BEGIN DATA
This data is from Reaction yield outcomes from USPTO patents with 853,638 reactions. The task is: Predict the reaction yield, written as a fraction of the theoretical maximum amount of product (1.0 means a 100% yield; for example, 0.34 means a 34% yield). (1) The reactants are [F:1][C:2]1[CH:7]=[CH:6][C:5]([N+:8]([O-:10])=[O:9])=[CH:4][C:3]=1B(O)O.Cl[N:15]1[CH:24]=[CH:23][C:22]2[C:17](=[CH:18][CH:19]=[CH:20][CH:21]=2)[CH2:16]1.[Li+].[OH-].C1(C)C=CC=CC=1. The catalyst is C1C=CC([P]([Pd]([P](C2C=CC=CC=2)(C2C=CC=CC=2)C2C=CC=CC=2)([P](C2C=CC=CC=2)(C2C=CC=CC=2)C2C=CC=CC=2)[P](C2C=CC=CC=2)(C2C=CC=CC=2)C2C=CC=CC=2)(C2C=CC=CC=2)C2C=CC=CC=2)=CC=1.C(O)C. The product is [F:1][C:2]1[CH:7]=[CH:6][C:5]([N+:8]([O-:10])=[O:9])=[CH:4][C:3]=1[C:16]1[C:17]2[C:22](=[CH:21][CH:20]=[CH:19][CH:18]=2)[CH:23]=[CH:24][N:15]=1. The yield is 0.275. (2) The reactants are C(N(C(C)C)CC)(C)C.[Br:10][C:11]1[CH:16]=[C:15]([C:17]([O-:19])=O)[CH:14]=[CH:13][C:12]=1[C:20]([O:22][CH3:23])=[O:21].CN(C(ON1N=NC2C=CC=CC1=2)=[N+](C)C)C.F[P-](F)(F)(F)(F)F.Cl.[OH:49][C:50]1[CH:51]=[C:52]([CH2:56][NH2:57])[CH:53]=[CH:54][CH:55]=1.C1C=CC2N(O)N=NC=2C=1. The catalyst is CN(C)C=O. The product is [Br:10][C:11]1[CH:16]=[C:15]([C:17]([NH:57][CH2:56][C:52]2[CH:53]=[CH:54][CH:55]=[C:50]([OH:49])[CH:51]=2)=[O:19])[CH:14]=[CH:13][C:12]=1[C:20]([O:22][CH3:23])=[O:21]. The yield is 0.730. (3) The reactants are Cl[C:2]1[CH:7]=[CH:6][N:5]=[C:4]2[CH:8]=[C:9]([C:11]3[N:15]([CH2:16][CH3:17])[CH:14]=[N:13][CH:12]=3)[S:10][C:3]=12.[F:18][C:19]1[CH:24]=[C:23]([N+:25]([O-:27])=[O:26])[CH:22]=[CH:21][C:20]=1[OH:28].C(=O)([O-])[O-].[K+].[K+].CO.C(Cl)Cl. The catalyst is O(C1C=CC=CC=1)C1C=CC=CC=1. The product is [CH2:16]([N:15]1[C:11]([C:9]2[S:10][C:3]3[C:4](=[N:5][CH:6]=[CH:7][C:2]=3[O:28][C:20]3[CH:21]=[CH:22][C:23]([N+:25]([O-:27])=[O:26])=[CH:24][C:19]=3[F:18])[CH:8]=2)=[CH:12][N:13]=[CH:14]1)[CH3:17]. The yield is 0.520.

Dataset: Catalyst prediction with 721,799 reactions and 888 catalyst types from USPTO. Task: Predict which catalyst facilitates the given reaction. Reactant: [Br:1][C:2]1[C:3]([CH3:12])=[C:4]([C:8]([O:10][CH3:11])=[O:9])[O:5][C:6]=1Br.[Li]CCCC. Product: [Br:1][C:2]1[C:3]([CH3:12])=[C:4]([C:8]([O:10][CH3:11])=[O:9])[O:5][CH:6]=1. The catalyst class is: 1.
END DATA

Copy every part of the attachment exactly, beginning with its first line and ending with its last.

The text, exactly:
This data is from Reaction yield outcomes from USPTO patents with 853,638 reactions. The task is: Predict the reaction yield, written as a fraction of the theoretical maximum amount of product (1.0 means a 100% yield; for example, 0.34 means a 34% yield). (1) The reactants are [F:1][C:2]1[CH:7]=[CH:6][C:5]([N+:8]([O-:10])=[O:9])=[CH:4][C:3]=1B(O)O.Cl[N:15]1[CH:24]=[CH:23][C:22]2[C:17](=[CH:18][CH:19]=[CH:20][CH:21]=2)[CH2:16]1.[Li+].[OH-].C1(C)C=CC=CC=1. The catalyst is C1C=CC([P]([Pd]([P](C2C=CC=CC=2)(C2C=CC=CC=2)C2C=CC=CC=2)([P](C2C=CC=CC=2)(C2C=CC=CC=2)C2C=CC=CC=2)[P](C2C=CC=CC=2)(C2C=CC=CC=2)C2C=CC=CC=2)(C2C=CC=CC=2)C2C=CC=CC=2)=CC=1.C(O)C. The product is [F:1][C:2]1[CH:7]=[CH:6][C:5]([N+:8]([O-:10])=[O:9])=[CH:4][C:3]=1[C:16]1[C:17]2[C:22](=[CH:21][CH:20]=[CH:19][CH:18]=2)[CH:23]=[CH:24][N:15]=1. The yield is 0.275. (2) The reactants are C(N(C(C)C)CC)(C)C.[Br:10][C:11]1[CH:16]=[C:15]([C:17]([O-:19])=O)[CH:14]=[CH:13][C:12]=1[C:20]([O:22][CH3:23])=[O:21].CN(C(ON1N=NC2C=CC=CC1=2)=[N+](C)C)C.F[P-](F)(F)(F)(F)F.Cl.[OH:49][C:50]1[CH:51]=[C:52]([CH2:56][NH2:57])[CH:53]=[CH:54][CH:55]=1.C1C=CC2N(O)N=NC=2C=1. The catalyst is CN(C)C=O. The product is [Br:10][C:11]1[CH:16]=[C:15]([C:17]([NH:57][CH2:56][C:52]2[CH:53]=[CH:54][CH:55]=[C:50]([OH:49])[CH:51]=2)=[O:19])[CH:14]=[CH:13][C:12]=1[C:20]([O:22][CH3:23])=[O:21]. The yield is 0.730. (3) The reactants are Cl[C:2]1[CH:7]=[CH:6][N:5]=[C:4]2[CH:8]=[C:9]([C:11]3[N:15]([CH2:16][CH3:17])[CH:14]=[N:13][CH:12]=3)[S:10][C:3]=12.[F:18][C:19]1[CH:24]=[C:23]([N+:25]([O-:27])=[O:26])[CH:22]=[CH:21][C:20]=1[OH:28].C(=O)([O-])[O-].[K+].[K+].CO.C(Cl)Cl. The catalyst is O(C1C=CC=CC=1)C1C=CC=CC=1. The product is [CH2:16]([N:15]1[C:11]([C:9]2[S:10][C:3]3[C:4](=[N:5][CH:6]=[CH:7][C:2]=3[O:28][C:20]3[CH:21]=[CH:22][C:23]([N+:25]([O-:27])=[O:26])=[CH:24][C:19]=3[F:18])[CH:8]=2)=[CH:12][N:13]=[CH:14]1)[CH3:17]. The yield is 0.520.

Dataset: Catalyst prediction with 721,799 reactions and 888 catalyst types from USPTO. Task: Predict which catalyst facilitates the given reaction. Reactant: [Br:1][C:2]1[C:3]([CH3:12])=[C:4]([C:8]([O:10][CH3:11])=[O:9])[O:5][C:6]=1Br.[Li]CCCC. Product: [Br:1][C:2]1[C:3]([CH3:12])=[C:4]([C:8]([O:10][CH3:11])=[O:9])[O:5][CH:6]=1. The catalyst class is: 1.